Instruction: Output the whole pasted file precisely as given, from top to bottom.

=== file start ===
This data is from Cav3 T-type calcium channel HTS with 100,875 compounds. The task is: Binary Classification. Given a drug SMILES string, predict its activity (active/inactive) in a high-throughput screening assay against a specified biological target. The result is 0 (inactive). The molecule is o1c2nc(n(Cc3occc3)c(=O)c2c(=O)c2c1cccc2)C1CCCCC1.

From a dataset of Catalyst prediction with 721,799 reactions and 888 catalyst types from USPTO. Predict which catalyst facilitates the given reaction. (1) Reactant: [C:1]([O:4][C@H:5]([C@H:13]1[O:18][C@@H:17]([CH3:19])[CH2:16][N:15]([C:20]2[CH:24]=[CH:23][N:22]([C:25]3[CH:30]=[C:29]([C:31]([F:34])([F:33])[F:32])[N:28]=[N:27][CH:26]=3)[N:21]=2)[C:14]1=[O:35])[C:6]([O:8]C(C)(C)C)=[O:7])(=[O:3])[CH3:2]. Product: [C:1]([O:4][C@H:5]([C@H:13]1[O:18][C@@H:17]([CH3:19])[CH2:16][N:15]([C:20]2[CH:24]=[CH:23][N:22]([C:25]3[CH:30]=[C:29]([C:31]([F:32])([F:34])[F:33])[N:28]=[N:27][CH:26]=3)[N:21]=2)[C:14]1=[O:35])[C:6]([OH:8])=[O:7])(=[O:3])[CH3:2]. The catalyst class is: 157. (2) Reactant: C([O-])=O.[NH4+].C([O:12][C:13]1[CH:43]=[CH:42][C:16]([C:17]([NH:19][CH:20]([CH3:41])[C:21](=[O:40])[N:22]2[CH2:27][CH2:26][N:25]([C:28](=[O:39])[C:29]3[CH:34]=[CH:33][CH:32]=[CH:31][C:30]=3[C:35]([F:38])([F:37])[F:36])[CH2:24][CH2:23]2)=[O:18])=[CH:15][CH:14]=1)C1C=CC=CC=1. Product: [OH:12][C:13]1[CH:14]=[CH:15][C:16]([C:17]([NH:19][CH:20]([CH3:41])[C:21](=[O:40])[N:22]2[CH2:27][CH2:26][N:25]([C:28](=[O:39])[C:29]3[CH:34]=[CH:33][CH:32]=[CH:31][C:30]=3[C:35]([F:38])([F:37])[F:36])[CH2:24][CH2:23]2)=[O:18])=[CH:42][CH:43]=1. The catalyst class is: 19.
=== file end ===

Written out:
This data is from Cav3 T-type calcium channel HTS with 100,875 compounds. The task is: Binary Classification. Given a drug SMILES string, predict its activity (active/inactive) in a high-throughput screening assay against a specified biological target. The result is 0 (inactive). The molecule is o1c2nc(n(Cc3occc3)c(=O)c2c(=O)c2c1cccc2)C1CCCCC1.

From a dataset of Catalyst prediction with 721,799 reactions and 888 catalyst types from USPTO. Predict which catalyst facilitates the given reaction. (1) Reactant: [C:1]([O:4][C@H:5]([C@H:13]1[O:18][C@@H:17]([CH3:19])[CH2:16][N:15]([C:20]2[CH:24]=[CH:23][N:22]([C:25]3[CH:30]=[C:29]([C:31]([F:34])([F:33])[F:32])[N:28]=[N:27][CH:26]=3)[N:21]=2)[C:14]1=[O:35])[C:6]([O:8]C(C)(C)C)=[O:7])(=[O:3])[CH3:2]. Product: [C:1]([O:4][C@H:5]([C@H:13]1[O:18][C@@H:17]([CH3:19])[CH2:16][N:15]([C:20]2[CH:24]=[CH:23][N:22]([C:25]3[CH:30]=[C:29]([C:31]([F:32])([F:34])[F:33])[N:28]=[N:27][CH:26]=3)[N:21]=2)[C:14]1=[O:35])[C:6]([OH:8])=[O:7])(=[O:3])[CH3:2]. The catalyst class is: 157. (2) Reactant: C([O-])=O.[NH4+].C([O:12][C:13]1[CH:43]=[CH:42][C:16]([C:17]([NH:19][CH:20]([CH3:41])[C:21](=[O:40])[N:22]2[CH2:27][CH2:26][N:25]([C:28](=[O:39])[C:29]3[CH:34]=[CH:33][CH:32]=[CH:31][C:30]=3[C:35]([F:38])([F:37])[F:36])[CH2:24][CH2:23]2)=[O:18])=[CH:15][CH:14]=1)C1C=CC=CC=1. Product: [OH:12][C:13]1[CH:14]=[CH:15][C:16]([C:17]([NH:19][CH:20]([CH3:41])[C:21](=[O:40])[N:22]2[CH2:27][CH2:26][N:25]([C:28](=[O:39])[C:29]3[CH:34]=[CH:33][CH:32]=[CH:31][C:30]=3[C:35]([F:38])([F:37])[F:36])[CH2:24][CH2:23]2)=[O:18])=[CH:42][CH:43]=1. The catalyst class is: 19.